In the present study, the broilers’ movement did not differ concerning gender. The gender differences in gait can be linked to the measured differences in adult birds’ morphology [3,29,30]. According to the authors [3,30], in females, the importance is on reproduction, giving forward the onset of egg-laying, which is constant throughout their lives, instead of appearing only in breeding seasons. In contrast, male birds have greater muscle, bone, heart, and blood masses than mature females. However, these distinct dysmorphisms appear when birds are roughly 4–5 months old [2,30]. In commercial broiler production, the gender-mixed flock is slaughtered nearly 40–45 d old, when they have still not reached sexual maturity and, therefore, do not show dysmorphism differences, as in the current study, the displacement velocity did not differ between male and female.
The use of a rapid assessment method for locomotion issues in chickens is critical. Broilers have a short life cycle, and the identification of an abnormal gait might be possible. For instance, a previous study [10] investigated a possible association between wooden breast myopathy and broilers. The authors found that broilers affected by wooden breast myopathy had gait scores higher than the sound broilers in all ages (22, 32, 36, 39, and 43 days). Automated methods of gait assessment could enhance early on-field detection of abnormality and enhance farmer decision-making towards the improvement of animal welfare.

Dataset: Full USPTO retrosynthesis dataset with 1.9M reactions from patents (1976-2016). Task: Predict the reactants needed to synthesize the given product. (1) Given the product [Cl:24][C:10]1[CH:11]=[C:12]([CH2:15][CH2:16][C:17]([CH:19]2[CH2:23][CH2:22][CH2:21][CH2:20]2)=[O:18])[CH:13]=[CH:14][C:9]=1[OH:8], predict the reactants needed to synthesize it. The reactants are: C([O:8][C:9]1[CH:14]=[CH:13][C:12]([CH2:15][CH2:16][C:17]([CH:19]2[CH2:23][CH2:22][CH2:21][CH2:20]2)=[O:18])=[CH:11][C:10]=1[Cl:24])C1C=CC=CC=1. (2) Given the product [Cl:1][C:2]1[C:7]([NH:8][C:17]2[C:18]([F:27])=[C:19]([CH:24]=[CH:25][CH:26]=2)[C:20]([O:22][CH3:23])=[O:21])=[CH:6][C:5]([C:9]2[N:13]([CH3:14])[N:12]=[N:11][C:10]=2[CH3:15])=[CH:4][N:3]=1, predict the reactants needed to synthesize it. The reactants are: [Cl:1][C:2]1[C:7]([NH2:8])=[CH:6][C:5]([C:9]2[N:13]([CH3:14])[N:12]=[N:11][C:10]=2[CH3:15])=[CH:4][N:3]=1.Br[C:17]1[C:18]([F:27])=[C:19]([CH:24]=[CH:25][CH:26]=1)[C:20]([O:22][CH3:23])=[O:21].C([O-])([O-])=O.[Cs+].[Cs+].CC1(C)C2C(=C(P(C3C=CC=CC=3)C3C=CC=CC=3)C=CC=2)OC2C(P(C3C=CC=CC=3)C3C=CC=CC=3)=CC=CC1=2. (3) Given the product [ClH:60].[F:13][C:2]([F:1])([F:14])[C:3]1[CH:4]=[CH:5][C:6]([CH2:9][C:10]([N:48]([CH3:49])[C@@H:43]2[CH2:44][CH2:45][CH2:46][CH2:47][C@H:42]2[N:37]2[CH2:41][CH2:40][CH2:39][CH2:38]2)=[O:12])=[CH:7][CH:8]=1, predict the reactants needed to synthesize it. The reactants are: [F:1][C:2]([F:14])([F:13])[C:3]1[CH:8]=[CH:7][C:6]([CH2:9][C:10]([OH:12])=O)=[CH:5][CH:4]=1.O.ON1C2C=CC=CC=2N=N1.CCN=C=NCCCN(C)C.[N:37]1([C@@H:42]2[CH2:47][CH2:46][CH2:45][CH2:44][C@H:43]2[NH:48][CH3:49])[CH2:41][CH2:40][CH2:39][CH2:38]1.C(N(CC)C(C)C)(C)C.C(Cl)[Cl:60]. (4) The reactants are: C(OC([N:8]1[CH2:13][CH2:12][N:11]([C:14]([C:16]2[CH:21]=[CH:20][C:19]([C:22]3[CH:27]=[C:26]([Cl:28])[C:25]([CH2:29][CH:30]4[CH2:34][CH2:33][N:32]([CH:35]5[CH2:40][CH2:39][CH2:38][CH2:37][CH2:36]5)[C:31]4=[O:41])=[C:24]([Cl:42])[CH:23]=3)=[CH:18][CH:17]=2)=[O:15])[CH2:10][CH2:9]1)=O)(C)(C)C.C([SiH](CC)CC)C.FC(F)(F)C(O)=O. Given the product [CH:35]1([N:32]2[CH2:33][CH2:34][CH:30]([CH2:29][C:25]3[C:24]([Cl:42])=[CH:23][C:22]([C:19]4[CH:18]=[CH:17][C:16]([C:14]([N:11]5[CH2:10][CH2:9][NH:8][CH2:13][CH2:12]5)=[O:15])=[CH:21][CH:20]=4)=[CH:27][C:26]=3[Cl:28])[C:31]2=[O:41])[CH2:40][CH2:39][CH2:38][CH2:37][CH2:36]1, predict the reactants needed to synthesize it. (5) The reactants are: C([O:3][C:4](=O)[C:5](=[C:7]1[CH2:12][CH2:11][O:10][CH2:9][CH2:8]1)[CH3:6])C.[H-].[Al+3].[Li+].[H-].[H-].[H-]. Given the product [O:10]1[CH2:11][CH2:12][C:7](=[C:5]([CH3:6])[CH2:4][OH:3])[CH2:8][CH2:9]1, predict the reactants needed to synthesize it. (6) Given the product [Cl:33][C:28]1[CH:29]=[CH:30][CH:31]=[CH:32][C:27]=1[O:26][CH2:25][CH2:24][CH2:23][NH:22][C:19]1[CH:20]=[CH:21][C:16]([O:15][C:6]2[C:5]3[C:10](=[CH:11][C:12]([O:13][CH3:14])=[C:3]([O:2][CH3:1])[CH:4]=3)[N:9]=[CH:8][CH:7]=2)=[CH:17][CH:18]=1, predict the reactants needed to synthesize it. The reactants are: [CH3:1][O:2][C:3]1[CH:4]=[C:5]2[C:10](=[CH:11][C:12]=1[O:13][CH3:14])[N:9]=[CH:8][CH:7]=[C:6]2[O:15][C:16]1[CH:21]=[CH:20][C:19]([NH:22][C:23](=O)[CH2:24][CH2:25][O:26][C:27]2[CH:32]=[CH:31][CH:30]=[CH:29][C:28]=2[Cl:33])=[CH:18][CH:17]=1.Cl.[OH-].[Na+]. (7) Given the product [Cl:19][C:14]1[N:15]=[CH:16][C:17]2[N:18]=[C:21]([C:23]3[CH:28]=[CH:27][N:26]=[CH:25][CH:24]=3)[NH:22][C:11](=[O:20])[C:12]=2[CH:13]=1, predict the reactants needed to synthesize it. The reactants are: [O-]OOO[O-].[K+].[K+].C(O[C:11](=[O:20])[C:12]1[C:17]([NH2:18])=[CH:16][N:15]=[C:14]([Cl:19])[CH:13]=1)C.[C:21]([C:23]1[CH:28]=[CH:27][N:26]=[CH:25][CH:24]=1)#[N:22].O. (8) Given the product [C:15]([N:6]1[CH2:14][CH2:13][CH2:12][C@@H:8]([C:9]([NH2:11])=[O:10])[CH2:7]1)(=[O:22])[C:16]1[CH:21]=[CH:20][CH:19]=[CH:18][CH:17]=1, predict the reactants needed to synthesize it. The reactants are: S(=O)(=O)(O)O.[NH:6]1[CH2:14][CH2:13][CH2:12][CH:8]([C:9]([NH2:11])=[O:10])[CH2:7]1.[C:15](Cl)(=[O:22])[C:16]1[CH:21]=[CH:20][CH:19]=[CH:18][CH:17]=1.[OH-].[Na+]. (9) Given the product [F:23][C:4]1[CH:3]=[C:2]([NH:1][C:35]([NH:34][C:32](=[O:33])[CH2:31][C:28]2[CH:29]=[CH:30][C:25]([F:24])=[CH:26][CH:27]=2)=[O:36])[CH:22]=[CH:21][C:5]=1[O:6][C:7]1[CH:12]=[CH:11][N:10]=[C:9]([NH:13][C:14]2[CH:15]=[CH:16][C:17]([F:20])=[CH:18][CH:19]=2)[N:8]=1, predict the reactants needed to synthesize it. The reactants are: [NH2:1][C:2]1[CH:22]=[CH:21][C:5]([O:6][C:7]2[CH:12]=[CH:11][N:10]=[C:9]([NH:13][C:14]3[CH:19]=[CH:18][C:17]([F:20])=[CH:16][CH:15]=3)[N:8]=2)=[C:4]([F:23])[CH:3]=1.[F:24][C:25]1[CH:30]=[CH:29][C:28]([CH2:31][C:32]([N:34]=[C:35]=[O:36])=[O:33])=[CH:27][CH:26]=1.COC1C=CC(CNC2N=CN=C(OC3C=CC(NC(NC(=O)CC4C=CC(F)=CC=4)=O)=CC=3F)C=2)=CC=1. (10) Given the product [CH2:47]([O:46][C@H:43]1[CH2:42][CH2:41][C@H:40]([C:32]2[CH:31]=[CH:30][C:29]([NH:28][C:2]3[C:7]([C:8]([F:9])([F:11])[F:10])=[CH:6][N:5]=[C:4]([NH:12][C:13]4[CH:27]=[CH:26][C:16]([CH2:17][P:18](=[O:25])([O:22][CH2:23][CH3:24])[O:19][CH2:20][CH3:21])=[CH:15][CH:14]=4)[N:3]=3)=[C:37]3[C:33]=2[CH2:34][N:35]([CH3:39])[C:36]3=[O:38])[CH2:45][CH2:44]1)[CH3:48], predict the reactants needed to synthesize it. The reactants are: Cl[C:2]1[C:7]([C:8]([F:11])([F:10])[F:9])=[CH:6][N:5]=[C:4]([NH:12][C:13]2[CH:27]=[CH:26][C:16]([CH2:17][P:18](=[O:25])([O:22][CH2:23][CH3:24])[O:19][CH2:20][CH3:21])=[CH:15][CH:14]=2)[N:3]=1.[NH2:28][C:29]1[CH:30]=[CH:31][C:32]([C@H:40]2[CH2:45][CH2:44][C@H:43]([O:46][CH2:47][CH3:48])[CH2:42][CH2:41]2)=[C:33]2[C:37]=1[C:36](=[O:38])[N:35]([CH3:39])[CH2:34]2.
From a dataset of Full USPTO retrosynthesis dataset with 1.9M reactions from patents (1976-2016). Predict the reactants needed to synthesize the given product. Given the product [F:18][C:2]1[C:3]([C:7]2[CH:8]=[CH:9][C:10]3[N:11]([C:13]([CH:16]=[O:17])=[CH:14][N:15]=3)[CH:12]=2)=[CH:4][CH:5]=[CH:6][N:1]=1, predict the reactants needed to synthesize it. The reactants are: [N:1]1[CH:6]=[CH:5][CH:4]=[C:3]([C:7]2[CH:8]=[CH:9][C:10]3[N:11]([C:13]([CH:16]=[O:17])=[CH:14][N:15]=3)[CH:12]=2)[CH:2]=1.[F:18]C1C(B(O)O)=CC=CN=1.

5. Conclusions

The association of broiler walking ability assessed using image analysis techniques associated with the pre-established gait scores had not been previously presented. The gait evaluation is complex and depends on a specialist, and it is not easy to apply on an industrial scale. The image analysis technique adopted in the current study is simple, and the association found between the unrest index and the different classes of gait score allows a machine vision system to be developed to assess broiler walking ability in large-scale production. Therefore, the innovation is the association of the unrest index—which is a straightforward way to assess the walking ability of birds—in the present study, based on the traditional gait score system, which will allow other studies to be developed based on our results.
The unrest index was efficient in predicting the broiler gait score based on their velocity of displacement. Since the birds’ movement effectively predicts their displacement, we infer that the birds moved appropriately to feeder and drinker and, therefore, could access feed and water, which is an essential welfare condition.

Author Contributions

Conceptualization, I.d.A.N. and D.F.P.; methodology, D.F.P. and I.d.A.N.; validation, D.F.P.; formal analysis, D.F.P.; investigation, I.d.A.N. and D.F.P.; data curation, D.F.P.; writing—original draft preparation, I.d.A.N. and N.D.d.S.L.; writing—review and editing, I.d.A.N. and N.D.d.S.L.; supervision, I.d.A.N.; project administration, I.d.A.N. All authors have read and agreed to the published version of the manuscript.


This research received no external funding.

Institutional Review Board Statement

UFGD Animal Ethics Committee (Protocol n. 030/2013).

Informed Consent Statement

Not applicable.

Data Availability Statement

The data presented in this study are available on request from the corresponding author.


The authors wish to thank Marlon Amadori and Diego Pereira Neves for helping collect the video data and Almeida Paz for scoring the broilers’ gait in the field research. We also thank the National Council for Scientific and Technological Development-CNPQ for the scholarship.